Essential Fatty Acids (EFA’s) are fatty acids that are needed by the body yet not produced by the body. EFA’s are a key component to healthy skin, hair and nails. Common skin diseases, such as those discussed later in this book like eczema and seborrhea, are in part caused by deficiencies in EFA’s. Including deep-water fish such as salmon, sardines, mackerel, trout, or herring approximately three times a week will provide sufficient amounts of EFA’s. However, if for some reason you cannot eat deep-water fish or have an extreme dislike for it, it may be necessary to take a supplement to obtain the required amount of EFA’s.

Last but not least, make sure to include the proper amount of water in your diet. Water is vital to proper hydration, which is necessary in order for all nutrients to be utilized properly by the body, not to mention the proper function of every cell in the body including hair follicles. The suggested amount of water intake daily is eight 8-ounce glasses of water a day, or 64 ounces a day.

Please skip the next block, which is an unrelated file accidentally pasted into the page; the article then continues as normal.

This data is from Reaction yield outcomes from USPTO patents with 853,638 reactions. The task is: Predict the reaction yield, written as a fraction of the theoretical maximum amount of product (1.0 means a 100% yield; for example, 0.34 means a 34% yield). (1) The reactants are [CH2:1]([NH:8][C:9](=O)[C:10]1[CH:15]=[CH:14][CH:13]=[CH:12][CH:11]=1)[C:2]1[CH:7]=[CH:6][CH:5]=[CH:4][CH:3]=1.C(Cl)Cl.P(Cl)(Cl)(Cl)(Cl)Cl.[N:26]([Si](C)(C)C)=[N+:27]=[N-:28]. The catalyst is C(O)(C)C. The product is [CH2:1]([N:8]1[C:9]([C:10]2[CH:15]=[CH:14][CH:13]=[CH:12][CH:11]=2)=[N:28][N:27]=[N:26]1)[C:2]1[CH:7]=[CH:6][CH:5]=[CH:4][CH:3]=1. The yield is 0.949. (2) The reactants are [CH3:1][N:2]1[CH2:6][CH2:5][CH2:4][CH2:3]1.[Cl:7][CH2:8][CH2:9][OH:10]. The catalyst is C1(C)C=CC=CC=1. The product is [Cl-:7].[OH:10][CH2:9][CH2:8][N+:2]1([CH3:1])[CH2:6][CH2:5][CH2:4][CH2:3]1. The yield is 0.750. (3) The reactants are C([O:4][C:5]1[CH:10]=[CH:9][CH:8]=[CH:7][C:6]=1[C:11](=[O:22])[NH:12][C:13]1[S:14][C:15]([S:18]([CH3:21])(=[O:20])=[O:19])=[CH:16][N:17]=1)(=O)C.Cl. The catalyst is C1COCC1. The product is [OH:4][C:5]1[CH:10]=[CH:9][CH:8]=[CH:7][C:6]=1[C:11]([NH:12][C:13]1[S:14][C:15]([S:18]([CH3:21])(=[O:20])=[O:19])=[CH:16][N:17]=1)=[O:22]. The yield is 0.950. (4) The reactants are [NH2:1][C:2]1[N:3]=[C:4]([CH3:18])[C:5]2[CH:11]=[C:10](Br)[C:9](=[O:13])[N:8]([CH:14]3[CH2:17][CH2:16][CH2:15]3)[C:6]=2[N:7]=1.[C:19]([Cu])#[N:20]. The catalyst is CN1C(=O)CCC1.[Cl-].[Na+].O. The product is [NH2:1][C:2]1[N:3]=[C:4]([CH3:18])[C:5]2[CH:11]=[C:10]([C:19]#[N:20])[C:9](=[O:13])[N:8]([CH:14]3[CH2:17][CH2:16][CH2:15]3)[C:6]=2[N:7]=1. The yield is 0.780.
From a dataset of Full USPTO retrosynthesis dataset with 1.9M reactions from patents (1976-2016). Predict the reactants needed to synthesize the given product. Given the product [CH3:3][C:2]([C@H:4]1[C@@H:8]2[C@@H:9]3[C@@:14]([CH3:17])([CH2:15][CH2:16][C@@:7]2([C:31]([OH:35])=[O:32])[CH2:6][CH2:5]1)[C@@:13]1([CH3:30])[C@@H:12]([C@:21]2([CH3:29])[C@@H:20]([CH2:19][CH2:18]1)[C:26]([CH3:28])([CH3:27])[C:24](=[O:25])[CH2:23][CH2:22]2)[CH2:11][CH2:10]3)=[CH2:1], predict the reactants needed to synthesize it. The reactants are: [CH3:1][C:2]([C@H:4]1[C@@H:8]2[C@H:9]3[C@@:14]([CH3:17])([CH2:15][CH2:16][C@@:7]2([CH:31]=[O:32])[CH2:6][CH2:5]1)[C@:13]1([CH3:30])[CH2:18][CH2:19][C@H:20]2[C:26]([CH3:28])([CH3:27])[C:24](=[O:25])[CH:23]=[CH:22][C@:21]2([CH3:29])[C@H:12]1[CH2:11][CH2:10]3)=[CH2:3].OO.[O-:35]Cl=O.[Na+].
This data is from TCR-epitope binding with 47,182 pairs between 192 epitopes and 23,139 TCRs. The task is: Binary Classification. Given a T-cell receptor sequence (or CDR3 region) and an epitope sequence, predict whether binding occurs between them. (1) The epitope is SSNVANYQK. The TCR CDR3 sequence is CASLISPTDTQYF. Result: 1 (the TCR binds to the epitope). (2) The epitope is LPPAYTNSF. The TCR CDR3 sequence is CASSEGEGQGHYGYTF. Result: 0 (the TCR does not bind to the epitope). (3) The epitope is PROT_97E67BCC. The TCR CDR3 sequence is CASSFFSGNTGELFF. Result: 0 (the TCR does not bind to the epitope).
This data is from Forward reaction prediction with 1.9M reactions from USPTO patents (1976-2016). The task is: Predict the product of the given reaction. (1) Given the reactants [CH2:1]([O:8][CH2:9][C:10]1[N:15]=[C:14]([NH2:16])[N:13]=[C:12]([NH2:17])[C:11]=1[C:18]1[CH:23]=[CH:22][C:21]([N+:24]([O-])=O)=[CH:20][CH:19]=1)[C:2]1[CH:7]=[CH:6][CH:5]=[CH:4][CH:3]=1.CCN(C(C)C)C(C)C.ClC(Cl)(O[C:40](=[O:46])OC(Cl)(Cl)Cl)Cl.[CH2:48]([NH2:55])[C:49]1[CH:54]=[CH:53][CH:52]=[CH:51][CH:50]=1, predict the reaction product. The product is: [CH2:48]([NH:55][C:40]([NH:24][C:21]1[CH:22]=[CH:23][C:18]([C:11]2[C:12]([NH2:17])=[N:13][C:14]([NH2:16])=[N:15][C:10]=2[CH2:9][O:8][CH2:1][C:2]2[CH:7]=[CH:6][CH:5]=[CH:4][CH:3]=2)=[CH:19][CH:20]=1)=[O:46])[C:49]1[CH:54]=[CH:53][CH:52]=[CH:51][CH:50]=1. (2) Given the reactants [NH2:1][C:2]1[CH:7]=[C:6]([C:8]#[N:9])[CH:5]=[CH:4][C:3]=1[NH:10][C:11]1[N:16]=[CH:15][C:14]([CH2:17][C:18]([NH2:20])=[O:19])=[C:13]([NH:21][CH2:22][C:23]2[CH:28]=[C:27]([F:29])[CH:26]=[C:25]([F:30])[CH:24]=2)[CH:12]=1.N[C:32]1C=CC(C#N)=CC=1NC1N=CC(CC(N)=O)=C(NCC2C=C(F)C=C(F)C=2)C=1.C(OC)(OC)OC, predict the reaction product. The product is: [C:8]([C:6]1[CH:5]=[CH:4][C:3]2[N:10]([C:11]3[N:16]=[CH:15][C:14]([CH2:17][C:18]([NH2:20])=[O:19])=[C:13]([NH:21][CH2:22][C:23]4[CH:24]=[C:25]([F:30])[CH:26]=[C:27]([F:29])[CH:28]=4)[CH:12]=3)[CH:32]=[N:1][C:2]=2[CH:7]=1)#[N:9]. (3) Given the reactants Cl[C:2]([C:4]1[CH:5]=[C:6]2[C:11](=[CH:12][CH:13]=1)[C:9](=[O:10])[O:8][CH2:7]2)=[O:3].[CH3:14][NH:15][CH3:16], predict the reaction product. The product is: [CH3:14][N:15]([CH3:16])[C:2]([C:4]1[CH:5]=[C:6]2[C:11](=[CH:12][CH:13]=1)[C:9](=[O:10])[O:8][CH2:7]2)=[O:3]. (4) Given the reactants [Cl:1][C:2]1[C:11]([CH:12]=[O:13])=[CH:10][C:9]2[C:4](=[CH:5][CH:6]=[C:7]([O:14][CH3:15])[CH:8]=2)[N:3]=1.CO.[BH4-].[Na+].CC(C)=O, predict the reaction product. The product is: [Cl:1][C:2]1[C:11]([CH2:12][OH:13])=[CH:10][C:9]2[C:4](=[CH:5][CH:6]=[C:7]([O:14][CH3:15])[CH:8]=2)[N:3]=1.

The effects of high-fat diets and the increase of DHT (Dihydrotestosterone), a chemical produced by the body found to cause hair loss, is not conclusive at this time. However, there does seem to be a connection; as societies that consumed relatively low-fat diets such as pre-World War II Japan experienced almost no pattern baldness, whereas in post-World War II Japan there is an increase in pattern baldness as their society consumes a higher fat diet. In fact, Asian and African men in their native countries traditionally suffer very little Male Pattern Baldness (MPB). Although when the same peoples come to North America, they begin to develop MPB. Because people of all races and ethnicities tend to develop MPB or androgenetic alopecia, yet do not exhibit these tendencies before moving to America, changes in diet may be a leading contributing factor. Diets high in fat do increase testosterone, which is the main component in DHT. More research needs to be done on this topic to reach conclusive evidence, although it certainly could not hurt to lower one’s fat intake.